Ephesus

History

The city of Ephesus was originally founded by the Carians. Due to its convenient location at the mouth of Cayster, it prospered as one of the most important commercial centers of Western Anatolia and served as the coastal gateway to the eastern world. Ephesus was one of the twelve Ionian cities to participate in the Persian and Peloponnesian wars. In 334 B.C., the city was taken by the Alexander the Great and throughout the Hellenistic period, the city became increasingly prosperous. After two hundred years, in 133 B.C. the region came under the Roman rule and it became the capital of the Roman province of Asia during Augustusí reign. It was a religious center of early Christianity and was visited by St. Paul and Virgin Mary. The city finally fell in the hands of the Goths in 262 A.D. more...












Biblical Significance

At the close of his second missionary journey (about A.D. 51), when Paul was returning from Greece to Syria (18:18-21), he first visited Ephesus. He remained, however, for only a short time, but he left Aquila and Priscilla behind him to carry on the work of spreading the gospel.

During his third missionary journey Paul reached Ephesus from the "upper coasts" (Acts 19:1), i.e., from the inland parts of Asia Minor, and stayed here for about three years; and so successful and abundant were his labors that "all they which dwelt in Asia heard the word of the Lord Jesus, both Jews and Greeks" (19:10). Probably during this period the seven churches of the Apocalypse were founded, not by Paul's personal labours, but by missionaries whom he may have sent out from Ephesus, and by the influence of converts returning to their homes. On his return from his journey, Paul touched at Miletus, some 30 miles south of Ephesus (Acts 20:15), and sending for the presbyters of Ephesus to meet him there, he delivered to them that touching farewell charge which is recorded in Acts 20:18-35.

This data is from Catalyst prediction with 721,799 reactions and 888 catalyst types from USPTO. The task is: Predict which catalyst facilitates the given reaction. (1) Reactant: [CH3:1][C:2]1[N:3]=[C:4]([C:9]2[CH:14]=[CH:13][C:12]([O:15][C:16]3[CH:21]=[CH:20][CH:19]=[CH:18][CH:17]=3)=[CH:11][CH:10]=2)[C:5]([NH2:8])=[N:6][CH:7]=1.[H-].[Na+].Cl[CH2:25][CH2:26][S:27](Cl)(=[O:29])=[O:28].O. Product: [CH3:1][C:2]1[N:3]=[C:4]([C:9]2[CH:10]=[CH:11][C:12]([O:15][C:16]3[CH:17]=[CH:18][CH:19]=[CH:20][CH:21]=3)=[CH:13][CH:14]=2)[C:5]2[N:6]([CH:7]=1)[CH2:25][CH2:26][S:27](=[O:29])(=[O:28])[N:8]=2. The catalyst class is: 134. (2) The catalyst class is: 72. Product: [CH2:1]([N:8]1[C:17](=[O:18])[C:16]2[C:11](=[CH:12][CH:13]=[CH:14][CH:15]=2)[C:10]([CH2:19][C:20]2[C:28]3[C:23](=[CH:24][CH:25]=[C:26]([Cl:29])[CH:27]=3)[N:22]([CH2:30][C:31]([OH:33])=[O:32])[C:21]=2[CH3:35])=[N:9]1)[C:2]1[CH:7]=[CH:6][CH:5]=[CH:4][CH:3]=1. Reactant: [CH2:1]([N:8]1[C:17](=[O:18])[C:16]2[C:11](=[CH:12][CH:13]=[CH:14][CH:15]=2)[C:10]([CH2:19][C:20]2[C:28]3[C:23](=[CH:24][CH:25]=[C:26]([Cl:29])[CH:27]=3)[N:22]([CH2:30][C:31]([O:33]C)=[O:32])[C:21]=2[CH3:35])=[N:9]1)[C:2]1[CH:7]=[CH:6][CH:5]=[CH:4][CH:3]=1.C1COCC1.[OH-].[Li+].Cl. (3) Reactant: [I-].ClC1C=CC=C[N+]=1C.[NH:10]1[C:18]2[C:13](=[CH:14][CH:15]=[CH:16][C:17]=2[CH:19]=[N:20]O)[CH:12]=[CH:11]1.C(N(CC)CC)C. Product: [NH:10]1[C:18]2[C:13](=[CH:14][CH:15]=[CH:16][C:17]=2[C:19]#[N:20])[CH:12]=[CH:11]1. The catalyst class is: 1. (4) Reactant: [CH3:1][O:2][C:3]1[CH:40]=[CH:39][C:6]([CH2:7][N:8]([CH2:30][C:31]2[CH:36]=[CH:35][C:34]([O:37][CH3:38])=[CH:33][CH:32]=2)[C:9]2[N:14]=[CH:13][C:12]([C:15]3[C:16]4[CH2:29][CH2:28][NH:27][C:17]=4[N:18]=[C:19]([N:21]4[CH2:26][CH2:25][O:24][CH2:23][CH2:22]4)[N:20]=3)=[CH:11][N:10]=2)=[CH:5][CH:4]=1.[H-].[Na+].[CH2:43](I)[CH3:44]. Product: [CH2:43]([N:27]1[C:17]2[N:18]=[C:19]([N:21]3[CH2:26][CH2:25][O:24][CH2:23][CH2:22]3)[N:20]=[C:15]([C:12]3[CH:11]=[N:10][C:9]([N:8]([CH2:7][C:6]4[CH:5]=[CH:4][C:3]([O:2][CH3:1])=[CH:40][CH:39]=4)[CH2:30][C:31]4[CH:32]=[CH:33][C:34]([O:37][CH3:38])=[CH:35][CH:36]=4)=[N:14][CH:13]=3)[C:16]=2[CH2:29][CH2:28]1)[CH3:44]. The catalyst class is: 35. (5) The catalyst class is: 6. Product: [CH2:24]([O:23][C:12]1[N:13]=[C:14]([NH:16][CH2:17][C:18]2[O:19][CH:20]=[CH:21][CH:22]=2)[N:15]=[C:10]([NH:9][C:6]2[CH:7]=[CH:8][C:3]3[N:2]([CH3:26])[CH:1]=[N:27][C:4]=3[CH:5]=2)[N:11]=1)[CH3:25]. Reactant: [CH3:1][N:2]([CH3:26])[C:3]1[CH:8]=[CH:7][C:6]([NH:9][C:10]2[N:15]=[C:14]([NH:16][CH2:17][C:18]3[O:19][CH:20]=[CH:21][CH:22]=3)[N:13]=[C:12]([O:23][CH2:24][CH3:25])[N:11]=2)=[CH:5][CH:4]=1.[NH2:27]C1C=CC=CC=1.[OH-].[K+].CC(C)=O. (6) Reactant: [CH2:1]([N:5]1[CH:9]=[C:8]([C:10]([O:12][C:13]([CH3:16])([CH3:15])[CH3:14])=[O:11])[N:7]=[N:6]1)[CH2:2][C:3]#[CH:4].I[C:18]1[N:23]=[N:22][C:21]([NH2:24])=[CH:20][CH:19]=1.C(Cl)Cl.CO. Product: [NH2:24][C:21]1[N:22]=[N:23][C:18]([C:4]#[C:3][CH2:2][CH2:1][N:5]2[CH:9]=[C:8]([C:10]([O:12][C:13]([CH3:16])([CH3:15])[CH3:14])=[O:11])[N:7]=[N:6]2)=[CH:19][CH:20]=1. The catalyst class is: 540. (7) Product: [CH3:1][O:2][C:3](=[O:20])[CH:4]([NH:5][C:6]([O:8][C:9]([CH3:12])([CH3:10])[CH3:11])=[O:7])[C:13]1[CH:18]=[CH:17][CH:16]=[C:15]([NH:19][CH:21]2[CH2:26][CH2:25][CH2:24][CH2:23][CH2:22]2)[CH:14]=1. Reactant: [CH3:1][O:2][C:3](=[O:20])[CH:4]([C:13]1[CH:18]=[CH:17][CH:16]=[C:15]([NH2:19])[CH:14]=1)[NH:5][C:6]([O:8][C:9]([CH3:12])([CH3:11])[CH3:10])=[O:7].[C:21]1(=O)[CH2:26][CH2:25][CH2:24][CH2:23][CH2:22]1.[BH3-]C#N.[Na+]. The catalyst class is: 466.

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To better follow the description below, there is an excellent diagram of ancient Ephesus here.



The Varius Baths, dating to the 2nd century AD.




The State Agora to the left and the remaining pillars of a 1st c. AD basilica stoa to the right.



A look along the Basilica stoa (porch), which was likely used for judicial and administrative functions.



A building which may have served as an odeion (concert hall) or bouleuterion (city council chamber.) Built in the mid 2nd century, it could seat about 1500 people.



The remains of an altar for Artemis and Augustus.



The Prytaneion, where religious ceremonies, official receptions and banquets were held. The sacred flame symbolizing the heart of Ephesus was kept constantly alight in the Prytaneion. The construction of the building dates to the 3rd century B.C.



At Domitian Square is a block with a relief of Hermes.




On another side was a relief of a snake and the caduceus, both symbols for medicine. During the Roman Empire, Ephesus housed an important school of medicine.



Our guide Rashid pointed out the Temple of Domitian to us. Domitian was the ruler who had banished St. John to the island of Patmos.